Vice President of Venezuela Tareck El Aissami will travel to Bolivia to honor the 50-year anniversary of the death of Argentine mass murderer Ernesto “Che” Guevara, Bolivian President Evo Morales has confirmed.
In a press conference in La Paz, Morales confirmed that El Aissami would be present at the tribute scheduled to take place next week, alongside Nicaguaran officials and Guevara’s remaining family.
However, the event has caused controversy in Bolivia with the country’s army veterans who fought against and ultimately killed Guevara, claiming they will not participate in any tribute.
“We will not attend the commemorations because we think it has become rather political. How can we pay homage to them [the Cuban guerrillas]?” said Mario Moreira, a representative for Bolivia’s veterans group. “The Bolivian state, which represents the people, has the obligation to pay homage to us, we defended the nation and 59 soldiers gave their lives.”
Despite becoming a prominent figure in popular culture, Guevara was a guerilla fighter who murdered thousands of political dissidents in his quest to impose communism on Latin America.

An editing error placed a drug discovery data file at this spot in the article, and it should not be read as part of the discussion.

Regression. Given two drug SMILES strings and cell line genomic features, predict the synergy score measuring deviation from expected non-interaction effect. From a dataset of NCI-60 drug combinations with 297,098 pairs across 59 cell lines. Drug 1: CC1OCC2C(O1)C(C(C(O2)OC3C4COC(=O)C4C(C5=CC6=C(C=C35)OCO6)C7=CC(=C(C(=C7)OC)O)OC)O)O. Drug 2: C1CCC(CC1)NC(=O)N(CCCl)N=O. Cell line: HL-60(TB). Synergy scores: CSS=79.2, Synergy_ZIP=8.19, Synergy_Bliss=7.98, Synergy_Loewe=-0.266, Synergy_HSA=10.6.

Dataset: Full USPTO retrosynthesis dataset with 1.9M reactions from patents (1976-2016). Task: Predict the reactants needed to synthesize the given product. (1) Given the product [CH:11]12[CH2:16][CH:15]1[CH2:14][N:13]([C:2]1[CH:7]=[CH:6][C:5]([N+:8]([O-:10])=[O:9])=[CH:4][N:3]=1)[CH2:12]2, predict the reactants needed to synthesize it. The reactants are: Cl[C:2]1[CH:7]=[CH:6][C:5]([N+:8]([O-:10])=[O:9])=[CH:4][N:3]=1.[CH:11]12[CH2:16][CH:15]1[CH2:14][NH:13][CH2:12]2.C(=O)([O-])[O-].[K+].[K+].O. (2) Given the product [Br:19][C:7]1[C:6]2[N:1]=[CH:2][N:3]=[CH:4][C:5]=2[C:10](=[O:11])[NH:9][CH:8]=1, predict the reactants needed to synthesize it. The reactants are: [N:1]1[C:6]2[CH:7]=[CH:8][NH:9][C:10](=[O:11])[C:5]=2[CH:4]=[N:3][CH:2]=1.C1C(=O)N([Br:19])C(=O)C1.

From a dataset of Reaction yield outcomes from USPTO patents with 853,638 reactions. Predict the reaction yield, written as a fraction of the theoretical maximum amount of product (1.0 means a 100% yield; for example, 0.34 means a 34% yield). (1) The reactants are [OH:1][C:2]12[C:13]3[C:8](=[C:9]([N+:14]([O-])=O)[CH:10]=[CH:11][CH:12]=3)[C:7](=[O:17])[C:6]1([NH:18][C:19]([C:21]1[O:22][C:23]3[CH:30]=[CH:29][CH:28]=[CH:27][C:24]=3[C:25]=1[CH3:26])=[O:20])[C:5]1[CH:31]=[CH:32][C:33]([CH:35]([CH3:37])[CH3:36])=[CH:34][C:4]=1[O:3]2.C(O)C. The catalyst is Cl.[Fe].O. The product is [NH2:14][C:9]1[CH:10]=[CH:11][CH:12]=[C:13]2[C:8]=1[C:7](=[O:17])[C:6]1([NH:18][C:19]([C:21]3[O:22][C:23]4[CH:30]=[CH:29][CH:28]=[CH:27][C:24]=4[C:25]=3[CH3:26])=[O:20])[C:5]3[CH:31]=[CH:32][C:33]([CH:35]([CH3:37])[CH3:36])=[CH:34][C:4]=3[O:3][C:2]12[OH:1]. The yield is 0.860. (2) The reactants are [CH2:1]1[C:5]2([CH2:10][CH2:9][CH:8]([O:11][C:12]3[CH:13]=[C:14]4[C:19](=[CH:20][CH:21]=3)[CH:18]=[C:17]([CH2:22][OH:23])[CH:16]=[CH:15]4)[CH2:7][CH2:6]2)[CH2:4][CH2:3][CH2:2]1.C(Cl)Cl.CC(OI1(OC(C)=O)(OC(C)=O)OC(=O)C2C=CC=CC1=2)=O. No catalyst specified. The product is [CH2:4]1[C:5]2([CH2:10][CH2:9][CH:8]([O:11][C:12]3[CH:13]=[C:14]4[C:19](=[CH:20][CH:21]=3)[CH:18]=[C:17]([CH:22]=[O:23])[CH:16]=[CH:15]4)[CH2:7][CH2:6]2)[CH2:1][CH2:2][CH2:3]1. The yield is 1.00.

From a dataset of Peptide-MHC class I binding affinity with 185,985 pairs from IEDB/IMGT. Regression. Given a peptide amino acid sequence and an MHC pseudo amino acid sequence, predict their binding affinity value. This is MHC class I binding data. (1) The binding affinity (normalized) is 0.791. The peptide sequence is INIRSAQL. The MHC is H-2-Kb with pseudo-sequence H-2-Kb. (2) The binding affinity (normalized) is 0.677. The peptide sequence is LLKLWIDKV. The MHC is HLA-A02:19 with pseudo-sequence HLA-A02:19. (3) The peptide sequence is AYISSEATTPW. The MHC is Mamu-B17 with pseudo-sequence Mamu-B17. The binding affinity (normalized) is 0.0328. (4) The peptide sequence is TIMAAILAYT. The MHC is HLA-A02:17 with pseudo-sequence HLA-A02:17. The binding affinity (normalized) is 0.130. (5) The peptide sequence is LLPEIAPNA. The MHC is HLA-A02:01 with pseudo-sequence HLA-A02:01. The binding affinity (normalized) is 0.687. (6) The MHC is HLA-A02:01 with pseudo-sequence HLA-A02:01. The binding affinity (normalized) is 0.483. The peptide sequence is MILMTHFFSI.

Morales has responded to the criticism by suggesting the event is a chance to “heal the wounds” between the two countries, adding that both Guevara and the Bolivian Armed Forces were “born anti-colonialists and anti-imperialists” and should therefore attend.
However, Moreira maintained that Guevara was “a foreigner who had caused pain and grief to Bolivian families.”
“If Che had won, our country would be different. Thanks to us we have legally constituted governments,” he said.
Since the election of Morales as president in 1998, Bolivia has ideologically moved towards the far-left, forging close allies with dictatorships in Cuba, Venezuela, and Iran.
El Aissami, who was appointed as Venezuela’s Vice President in January by socialist dictator Nicolás Maduro, has been designated by United States Department of Treasury as a prominent drug trafficker under the Drug Kingpin Act with strong ties a range of terrorist organizations including the Lebanese-Iranian terror group Hezbollah, the Marxist Revolutionary Armed Forces of Colombia (FARC), the Mexican Zetas drug cartel, and allies of Syrian dictator Bashar al-Assad.